LUANDA, Feb 28 (Reuters) - Angola has doubled the wages it pays to low-ranking police officers and boosted those of mid-level officers by up to 75 percent in a bid to tackle widespread corruption, a police spokesman said on Friday.
"Ideas like the wage increase and other incentives are designed to help combat corruption, which unfortunately is still present in our corporation," spokesman Aristofanes dos Santos told Reuters.
Angola has posted rapid economic growth since the end of a 27-year civil war in 2002, thanks to its position as Africa's second-biggest oil producer, but has struggled to shake off a reputation as one of the most corrupt countries in the world.
Transparency International ranks Angola at 153rd out of 177 countries in its Corruption Perceptions Index.
President Jose Eduardo dos Santos, who has been in power since 1979, has often vowed to fight corruption but critics say improvements on the ground have been scarce.
Angolans often complain about having to pay "gasosas", the colloquial term for bribes, to police, especially on the road and under threat of hefty fines and confiscation of licences.
"Other than personnel assigned to elite units, police were poorly paid, and the practice of supplementing income through extortion of civilians was widespread," the U.S. State Department said about Angola in its 2013 Human Rights report published on Thursday.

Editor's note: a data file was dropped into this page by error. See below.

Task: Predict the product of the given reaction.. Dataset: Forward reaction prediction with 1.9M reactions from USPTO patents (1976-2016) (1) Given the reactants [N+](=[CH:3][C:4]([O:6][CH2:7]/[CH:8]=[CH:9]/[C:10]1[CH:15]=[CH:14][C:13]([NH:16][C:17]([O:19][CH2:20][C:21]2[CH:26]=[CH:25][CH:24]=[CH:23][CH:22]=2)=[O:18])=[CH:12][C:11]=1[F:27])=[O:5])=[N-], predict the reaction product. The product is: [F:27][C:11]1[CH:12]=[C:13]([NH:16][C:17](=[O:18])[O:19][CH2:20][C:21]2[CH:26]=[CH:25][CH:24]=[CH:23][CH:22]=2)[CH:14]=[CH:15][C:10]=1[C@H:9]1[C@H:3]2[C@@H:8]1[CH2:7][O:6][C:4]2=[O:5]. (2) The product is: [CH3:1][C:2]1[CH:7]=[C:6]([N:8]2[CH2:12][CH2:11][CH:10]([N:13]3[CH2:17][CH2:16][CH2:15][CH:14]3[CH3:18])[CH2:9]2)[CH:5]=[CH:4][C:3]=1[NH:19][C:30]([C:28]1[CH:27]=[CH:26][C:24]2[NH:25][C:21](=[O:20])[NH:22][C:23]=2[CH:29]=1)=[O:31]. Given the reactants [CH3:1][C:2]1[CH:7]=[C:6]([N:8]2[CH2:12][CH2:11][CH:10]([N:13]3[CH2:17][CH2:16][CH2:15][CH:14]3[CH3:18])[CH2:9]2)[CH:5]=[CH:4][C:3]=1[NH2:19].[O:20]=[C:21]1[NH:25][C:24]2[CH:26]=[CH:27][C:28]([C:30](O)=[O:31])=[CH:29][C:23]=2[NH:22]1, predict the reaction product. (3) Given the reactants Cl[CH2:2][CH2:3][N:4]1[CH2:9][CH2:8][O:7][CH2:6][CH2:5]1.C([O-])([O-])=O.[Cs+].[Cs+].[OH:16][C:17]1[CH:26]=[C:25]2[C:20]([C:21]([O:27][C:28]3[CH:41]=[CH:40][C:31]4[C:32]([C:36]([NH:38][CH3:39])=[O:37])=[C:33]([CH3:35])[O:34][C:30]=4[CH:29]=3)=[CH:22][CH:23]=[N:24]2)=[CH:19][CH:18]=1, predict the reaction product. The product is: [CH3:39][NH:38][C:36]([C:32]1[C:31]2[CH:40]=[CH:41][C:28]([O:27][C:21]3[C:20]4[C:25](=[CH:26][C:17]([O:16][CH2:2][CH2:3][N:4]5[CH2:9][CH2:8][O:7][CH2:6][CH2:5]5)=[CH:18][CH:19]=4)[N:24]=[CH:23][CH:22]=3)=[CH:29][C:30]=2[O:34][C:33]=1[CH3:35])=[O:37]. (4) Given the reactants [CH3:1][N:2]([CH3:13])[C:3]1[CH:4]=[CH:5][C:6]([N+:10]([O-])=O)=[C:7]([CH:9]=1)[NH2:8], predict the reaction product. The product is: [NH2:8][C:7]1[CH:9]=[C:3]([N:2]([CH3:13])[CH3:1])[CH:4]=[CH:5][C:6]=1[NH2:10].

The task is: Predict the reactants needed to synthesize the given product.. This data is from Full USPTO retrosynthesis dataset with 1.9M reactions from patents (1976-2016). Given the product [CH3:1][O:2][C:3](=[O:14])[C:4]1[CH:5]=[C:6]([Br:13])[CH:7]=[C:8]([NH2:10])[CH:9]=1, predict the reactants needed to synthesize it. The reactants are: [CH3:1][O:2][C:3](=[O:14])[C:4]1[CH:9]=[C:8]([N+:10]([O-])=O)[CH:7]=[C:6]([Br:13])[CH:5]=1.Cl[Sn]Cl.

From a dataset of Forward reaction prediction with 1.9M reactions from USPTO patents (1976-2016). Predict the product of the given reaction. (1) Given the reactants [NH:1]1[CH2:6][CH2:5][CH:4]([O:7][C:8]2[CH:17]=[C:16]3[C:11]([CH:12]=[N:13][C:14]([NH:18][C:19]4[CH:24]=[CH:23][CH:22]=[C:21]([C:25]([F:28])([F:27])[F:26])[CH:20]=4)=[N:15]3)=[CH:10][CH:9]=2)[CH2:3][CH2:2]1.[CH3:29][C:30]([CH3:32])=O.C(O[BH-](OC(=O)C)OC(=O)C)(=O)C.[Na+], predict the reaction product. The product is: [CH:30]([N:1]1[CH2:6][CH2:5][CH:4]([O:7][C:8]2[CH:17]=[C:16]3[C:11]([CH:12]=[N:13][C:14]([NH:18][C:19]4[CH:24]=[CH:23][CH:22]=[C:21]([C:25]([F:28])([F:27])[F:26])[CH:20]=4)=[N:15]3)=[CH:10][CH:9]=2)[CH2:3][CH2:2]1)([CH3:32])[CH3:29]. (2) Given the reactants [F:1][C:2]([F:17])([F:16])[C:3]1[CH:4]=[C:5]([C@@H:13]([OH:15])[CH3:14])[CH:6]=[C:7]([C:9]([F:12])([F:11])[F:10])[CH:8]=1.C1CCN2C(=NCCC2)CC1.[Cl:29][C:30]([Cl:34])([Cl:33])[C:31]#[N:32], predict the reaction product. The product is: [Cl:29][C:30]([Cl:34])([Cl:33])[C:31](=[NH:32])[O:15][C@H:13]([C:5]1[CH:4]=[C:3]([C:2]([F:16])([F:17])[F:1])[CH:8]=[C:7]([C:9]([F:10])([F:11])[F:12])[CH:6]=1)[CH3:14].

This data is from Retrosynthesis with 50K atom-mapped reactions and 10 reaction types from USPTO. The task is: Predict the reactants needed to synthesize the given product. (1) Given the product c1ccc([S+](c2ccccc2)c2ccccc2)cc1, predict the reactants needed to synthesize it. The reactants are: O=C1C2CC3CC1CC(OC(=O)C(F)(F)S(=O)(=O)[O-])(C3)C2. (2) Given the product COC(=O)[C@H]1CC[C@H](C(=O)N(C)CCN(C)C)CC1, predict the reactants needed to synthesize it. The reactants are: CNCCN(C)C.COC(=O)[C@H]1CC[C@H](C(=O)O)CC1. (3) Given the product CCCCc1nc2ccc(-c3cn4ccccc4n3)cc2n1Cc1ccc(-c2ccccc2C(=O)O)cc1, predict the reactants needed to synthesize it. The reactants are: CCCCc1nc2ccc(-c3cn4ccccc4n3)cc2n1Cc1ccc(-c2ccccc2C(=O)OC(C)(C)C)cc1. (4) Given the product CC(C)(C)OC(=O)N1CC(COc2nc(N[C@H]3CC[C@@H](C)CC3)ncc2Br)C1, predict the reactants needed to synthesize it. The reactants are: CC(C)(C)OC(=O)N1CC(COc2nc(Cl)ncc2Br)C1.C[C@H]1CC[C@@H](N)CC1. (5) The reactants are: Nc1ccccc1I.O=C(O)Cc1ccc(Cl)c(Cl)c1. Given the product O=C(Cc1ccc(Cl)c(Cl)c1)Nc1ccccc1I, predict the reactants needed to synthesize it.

Police spokesman Dos Santos said the salary increases will benefit 55,000 officers in a force of 96,000 in which wage disparities were seen as too big.
The lowest salaries, which stand at 32,000 kwanzas per month (around $327), will be among those doubled from April.
"Besides the wage raise, we also have in the works a new set of police regulations which will be much tougher in terms of discipline. Cases like corruption will result in immediate dismissal, without the right to an appeal," he said.
(Reporting by Shrikesh Laxmidas)
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